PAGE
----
Binary arithmetic uses a specific pattern for incrementing an integer. This can be demonstrated in a program using the C# language. This gives us a better idea of how computers work.

**Example.** This program text in the C# language demonstrates how the bits in an integer are changed as the number is incremented. In other words, it shows you the bits for the value 0, then the bits for the value 1, then for value 2.

**And:** By looking at the output, we see how the bits in the integer are modified at each successive integral value.

C# program that displays bits, increments integerusing System; class Program { static void Main() {// Increment the counter infinitely. // ... Display the bits each time.int i = 0; while (true) { Console.WriteLine("{0} = {1}", GetIntBinaryString(i), i); i++; } } static string GetIntBinaryString(int n) {// Use method body from: // ... binary-representation} }Output00000000000000000000000000000000 = 0 00000000000000000000000000000001 = 1 00000000000000000000000000000010 = 2 00000000000000000000000000000011 = 3 00000000000000000000000000000100 = 4 00000000000000000000000000000101 = 5 00000000000000000000000000000110 = 6 00000000000000000000000000000111 = 7 00000000000000000000000000001000 = 8 00000000000000000000000000001001 = 9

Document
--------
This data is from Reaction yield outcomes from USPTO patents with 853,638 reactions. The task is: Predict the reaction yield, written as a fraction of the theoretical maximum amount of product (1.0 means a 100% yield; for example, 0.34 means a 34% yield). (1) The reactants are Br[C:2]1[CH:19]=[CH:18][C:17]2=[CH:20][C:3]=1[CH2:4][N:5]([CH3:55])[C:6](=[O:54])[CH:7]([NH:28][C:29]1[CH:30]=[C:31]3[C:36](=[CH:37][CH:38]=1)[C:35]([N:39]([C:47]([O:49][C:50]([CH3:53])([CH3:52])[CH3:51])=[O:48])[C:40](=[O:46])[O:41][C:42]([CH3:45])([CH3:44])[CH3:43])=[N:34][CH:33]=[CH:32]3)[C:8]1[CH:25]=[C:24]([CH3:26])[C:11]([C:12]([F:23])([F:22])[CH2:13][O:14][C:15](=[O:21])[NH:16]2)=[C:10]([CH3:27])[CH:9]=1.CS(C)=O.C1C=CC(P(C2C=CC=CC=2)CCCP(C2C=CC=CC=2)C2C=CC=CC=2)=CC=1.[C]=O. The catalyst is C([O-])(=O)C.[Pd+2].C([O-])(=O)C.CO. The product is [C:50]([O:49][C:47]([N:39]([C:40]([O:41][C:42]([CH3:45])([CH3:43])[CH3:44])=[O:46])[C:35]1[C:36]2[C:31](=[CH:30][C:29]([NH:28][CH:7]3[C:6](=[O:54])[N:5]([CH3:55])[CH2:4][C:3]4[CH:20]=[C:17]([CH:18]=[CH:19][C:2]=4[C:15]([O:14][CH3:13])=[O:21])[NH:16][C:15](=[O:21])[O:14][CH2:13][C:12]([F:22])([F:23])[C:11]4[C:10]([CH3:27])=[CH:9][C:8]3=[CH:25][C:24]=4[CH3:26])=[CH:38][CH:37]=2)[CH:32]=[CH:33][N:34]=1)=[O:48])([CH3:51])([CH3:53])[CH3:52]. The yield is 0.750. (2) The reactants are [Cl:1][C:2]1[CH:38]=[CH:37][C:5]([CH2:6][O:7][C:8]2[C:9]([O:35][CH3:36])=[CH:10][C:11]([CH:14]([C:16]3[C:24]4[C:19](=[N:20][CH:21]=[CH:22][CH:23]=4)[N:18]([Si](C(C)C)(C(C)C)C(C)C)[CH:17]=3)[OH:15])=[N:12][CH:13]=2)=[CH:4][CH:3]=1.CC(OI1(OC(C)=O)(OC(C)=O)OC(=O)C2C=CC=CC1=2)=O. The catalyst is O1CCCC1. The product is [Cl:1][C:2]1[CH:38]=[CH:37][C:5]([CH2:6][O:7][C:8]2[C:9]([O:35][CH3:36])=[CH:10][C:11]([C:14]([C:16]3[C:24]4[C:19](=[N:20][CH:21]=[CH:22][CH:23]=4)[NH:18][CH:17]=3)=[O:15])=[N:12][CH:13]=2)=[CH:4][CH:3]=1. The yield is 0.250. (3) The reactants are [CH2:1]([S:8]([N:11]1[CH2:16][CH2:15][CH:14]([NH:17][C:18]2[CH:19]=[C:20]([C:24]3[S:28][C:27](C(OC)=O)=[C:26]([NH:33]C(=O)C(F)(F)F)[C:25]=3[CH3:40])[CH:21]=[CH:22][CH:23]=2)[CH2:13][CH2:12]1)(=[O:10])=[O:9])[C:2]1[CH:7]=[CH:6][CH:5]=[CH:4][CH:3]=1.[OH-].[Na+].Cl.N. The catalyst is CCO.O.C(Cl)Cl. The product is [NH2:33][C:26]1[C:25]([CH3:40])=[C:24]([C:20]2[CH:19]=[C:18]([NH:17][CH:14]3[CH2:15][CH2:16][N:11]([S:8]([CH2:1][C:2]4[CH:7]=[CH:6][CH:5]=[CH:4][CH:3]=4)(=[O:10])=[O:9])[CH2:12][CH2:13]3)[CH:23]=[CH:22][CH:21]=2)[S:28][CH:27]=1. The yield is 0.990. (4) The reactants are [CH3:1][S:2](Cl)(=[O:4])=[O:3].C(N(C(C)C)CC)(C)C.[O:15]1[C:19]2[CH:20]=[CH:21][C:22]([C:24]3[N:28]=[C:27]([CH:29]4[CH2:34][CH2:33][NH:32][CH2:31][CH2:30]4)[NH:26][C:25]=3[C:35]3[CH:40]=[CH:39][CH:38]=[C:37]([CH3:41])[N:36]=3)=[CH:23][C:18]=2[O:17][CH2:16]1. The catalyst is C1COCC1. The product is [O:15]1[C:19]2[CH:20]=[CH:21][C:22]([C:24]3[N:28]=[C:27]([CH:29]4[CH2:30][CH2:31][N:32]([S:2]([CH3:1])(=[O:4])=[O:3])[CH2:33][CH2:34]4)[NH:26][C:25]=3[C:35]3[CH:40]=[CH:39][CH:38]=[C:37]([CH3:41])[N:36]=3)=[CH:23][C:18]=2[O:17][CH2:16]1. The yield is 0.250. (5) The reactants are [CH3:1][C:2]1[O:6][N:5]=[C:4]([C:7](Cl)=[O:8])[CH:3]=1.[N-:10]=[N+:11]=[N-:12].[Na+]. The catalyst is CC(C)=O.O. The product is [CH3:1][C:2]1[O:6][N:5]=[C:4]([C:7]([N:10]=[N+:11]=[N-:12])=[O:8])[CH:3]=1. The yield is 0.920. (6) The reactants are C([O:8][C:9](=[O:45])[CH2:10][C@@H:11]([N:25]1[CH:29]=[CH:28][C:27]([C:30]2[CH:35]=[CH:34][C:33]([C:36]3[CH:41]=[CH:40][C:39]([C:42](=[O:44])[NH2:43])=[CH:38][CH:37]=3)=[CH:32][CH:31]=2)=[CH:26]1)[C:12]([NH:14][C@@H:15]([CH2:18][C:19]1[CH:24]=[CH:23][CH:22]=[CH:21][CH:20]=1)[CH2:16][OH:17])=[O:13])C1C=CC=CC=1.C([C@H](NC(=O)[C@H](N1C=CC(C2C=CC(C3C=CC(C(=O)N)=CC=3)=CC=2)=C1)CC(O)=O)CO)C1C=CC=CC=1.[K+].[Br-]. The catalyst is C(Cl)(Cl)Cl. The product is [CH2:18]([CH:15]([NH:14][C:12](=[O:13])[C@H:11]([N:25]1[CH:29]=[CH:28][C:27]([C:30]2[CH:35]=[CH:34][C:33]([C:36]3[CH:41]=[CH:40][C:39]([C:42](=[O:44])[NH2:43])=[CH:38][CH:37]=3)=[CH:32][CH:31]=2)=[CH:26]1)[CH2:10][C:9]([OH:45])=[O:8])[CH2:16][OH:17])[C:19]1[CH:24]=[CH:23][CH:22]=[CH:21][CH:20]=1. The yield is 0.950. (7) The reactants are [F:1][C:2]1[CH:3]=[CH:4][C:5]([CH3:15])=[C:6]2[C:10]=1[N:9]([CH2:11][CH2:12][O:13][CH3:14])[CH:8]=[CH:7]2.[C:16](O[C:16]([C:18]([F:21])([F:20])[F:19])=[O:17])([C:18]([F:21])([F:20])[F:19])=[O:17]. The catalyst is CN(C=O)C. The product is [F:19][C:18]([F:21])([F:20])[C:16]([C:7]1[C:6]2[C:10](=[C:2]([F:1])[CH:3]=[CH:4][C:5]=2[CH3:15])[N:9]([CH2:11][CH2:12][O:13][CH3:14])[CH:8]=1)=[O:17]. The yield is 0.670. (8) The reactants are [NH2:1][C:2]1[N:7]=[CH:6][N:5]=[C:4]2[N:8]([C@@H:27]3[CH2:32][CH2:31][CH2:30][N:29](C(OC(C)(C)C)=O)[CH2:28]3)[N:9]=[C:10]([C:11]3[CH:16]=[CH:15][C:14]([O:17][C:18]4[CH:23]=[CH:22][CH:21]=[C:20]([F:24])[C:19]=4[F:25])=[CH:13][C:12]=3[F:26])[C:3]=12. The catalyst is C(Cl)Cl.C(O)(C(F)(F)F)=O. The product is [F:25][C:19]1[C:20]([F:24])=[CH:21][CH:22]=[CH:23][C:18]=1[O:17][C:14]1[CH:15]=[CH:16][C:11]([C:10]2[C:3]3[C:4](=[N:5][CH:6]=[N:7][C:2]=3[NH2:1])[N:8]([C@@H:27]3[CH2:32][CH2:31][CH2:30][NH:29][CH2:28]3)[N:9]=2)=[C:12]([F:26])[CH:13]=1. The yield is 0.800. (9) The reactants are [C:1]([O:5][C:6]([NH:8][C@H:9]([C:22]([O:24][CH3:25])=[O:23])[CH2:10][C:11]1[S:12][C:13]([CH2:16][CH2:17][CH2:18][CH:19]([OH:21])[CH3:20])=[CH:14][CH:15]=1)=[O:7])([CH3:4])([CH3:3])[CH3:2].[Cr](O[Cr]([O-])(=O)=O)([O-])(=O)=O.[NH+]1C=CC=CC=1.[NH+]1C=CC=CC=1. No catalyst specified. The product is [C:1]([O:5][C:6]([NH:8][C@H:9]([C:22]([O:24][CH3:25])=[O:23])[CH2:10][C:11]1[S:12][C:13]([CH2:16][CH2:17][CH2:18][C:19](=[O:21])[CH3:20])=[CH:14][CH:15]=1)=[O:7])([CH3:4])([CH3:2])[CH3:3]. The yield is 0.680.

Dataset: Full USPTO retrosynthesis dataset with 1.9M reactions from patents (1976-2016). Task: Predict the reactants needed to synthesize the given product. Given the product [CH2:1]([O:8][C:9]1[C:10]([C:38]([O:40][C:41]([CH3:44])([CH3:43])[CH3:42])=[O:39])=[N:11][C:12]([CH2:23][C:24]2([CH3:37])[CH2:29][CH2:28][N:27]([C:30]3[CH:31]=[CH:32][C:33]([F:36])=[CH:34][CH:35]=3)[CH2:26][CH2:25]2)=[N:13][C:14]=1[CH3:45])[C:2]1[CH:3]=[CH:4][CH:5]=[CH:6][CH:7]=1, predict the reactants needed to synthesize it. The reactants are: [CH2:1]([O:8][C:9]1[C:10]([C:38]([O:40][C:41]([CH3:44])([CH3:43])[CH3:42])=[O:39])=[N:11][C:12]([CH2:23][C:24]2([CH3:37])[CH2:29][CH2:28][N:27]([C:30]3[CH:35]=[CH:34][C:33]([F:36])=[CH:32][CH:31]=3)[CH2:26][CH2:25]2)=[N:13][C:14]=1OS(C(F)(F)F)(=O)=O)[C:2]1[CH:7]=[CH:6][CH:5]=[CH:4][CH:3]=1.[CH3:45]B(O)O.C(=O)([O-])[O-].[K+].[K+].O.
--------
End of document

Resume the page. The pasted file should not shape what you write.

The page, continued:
**The Main entry point** takes an int type and increments it in an infinite loop. At each iteration, it displays the binary representation (bits) of the integer and also the decimal form.

**Tip:** The GetIntBinaryString method is available on this site. You can simply paste in the method body to complete the program.

**If we study** the output of the program, we see a pattern of how bits are changed to increment a number. The first zero (0) bit to the right of the binary representation is changed to a one (1).

**Then:** All bits that are one (1) are changed to zero (0) to the right of the bit that was changed.

**Discussion.** This article was inspired by the book Hacker's Delight by Henry S. Warren. The book described Gray Code. This code is a way of representing integers such that each successive integer (such as 1, 2, 3) is different by only one bit.

**And:** In our program, successive integers are different by more than one bit when incrementing to 4, 6 and 8.

Hacker's Delight: hackersdelight.org

**Note:** The book Hacker's Delight isn't about security breaches or food but focuses on binary arithmetic.

**Summary.** We evaluated the binary representation of the integer type as it is incremented. We saw how the bits are modified. Seeing this process helps us conceptualize the binary codes in the computer memory in many programs.